LEICESTER, United Kingdom – Britain’s foreign secretary says the world should use “Christophobia” to describe anti-Christian persecution and said the UK’s efforts to help persecuted Christians around the world has not always “matched the scale of the problem.”
Jeremy Hunt was speaking on Monday during the presentation of a report he commissioned studying the issue of Christian persecution, and the response of the UK Foreign Office to the problem. The independent review was headed by Anglican Bishop Philip Mounstephen of Truro.
“Perhaps because of a misguided political correctness – or an instinctive reluctance to talk about religion – British governments have not always grappled with this problem,” Hunt said.
The report records widespread persecution Christians face worldwide, and notes that Christianity is by far the most persecuted religion on the planet.
“If one minority is on the receiving end of 80 percent of religiously-motivated discrimination, it is simply not just that they should receive so little attention,” Mounstephen said.
The bishop issued an interim report in May, detailing in depth the abuses faced by Christians in different regions of the world, but refrained from making recommendations until issuing the final report.
In his final report, Mounstephen made several recommendations for the Foreign Office:
— To seek a Security Council Resolution urging all governments in the Middle East and North Africa to protect Christians, and other persecuted minorities, and allow UN observers to monitor the necessary security measures;
— To identify a label for Christian persecution, to better inform and develop tailored Foreign and Commonwealth Office (FCO) policies in response;
— To consider imposing sanctions on perpetrators of serious human rights abuses against religious minorities, including Christians;
— To establish a stream of the Magna Carta Fund, dedicated to helping persecuted Christians;
— To give mandatory training on religious literacy to all Foreign Office staff, at home and abroad;
— And a request for all British embassies in relevant countries to deliver tailored responses to any violations of freedom of religion or belief.
In the report’s introduction, Mounstephen said the Christian faith “will always present a radical challenge to any power that makes absolute claims for itself, and there are plenty of those in the world today.”
“And I suggest that confronting absolute power is certainly a legitimate concern and policy objective of any democratic government. Indeed the Christian faith’s inherent challenge to absolutist claims explains why it has been such a key foundation stone of Western democratic government – and explains too why we should continue to support it vigorously wherever it is under threat,” the bishop said.
In his remarks, Hunt noted the report says “that for too long,” governments have preferred the vague language of general condemnation rather than face the specific problem of anti-Christian discrimination and persecution.
“The report recommends that I instruct my officials to define this abuse, and I believe we should do that by calling it out clearly with the label Christophobia,” added the foreign secretary.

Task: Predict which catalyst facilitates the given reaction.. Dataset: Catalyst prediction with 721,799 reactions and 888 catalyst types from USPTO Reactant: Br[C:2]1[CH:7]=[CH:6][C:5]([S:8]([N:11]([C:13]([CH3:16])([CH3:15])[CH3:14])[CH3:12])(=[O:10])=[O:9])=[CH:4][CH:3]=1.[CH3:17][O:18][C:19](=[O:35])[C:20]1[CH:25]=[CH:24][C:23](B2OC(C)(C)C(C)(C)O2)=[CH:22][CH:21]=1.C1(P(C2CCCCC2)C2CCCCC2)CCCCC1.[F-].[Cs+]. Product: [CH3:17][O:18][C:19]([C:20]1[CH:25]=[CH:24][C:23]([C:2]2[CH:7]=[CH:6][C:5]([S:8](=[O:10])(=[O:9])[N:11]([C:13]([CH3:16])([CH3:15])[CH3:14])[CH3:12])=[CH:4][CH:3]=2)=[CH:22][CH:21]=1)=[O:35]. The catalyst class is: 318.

Hunt gave the example of Nigeria, where there are several factors at the root of the conflict between largely Muslim herders and Christian farmers in the country’s “Middle Belt” – where the Muslim north meets the Christian south.
“But whether or not the bloodshed is driven principally by competition over land and water, it would be a mistake to overlook religious hatred as an important factor,” the foreign secretary stated. “Indeed, it’s hard to avoid concluding that the gunmen who raided a church in Benue state last year, murdering 2 priests and 17 worshippers, just one of the atrocities highlighted in the report, were motivated by anything else.”
The British government has stepped up its engagement on the issue of religious liberty, and 2018 saw the appointment of Lord Tariq Ahmad as the prime minister’s first Special Envoy on Freedom of Religion or Belief. In comparison, the United States legislated for an Ambassador-at-Large for International Religious Freedom in 1998, a position currently held by former Kansas governor and senator Sam Brownback.
“Both strategically and through a focus on priority countries, we have not only raised the profile of religious persecution and abuse, but also acted on the rising tide of Christian persecution across the world with some success,” Ahmad said in a statement. “We therefore note the findings of this independent report and will consider the recommendations carefully and how they may further enhance our work in tackling Christian persecution specifically and in strengthening our work on Freedom of Religion or Belief.”
Hunt noted the new report did not always paint the Foreign Office in the best light when discussing how it has handled anti-Christian persecution, but the foreign secretary said the country’s diplomats “must accept such criticism in the constructive spirit in which it was intended.”
He said that Britain has “always championed freedom of religion or belief for everyone” in its affairs.
“As the Christian doctrine of Original Sin reminds us, the capacity for wickedness is inherent in the human condition. We will never be able to extirpate anti-Christian bigotry,” Hunt said. “But nor must we shrug our shoulders and walk on the other side of the road. As a country that has always been a beacon for freedom and tolerance, the United Kingdom will not shirk its responsibilities and I am determined we will look up to them.”
Follow Charles Collins on Twitter: @CharlesinRome
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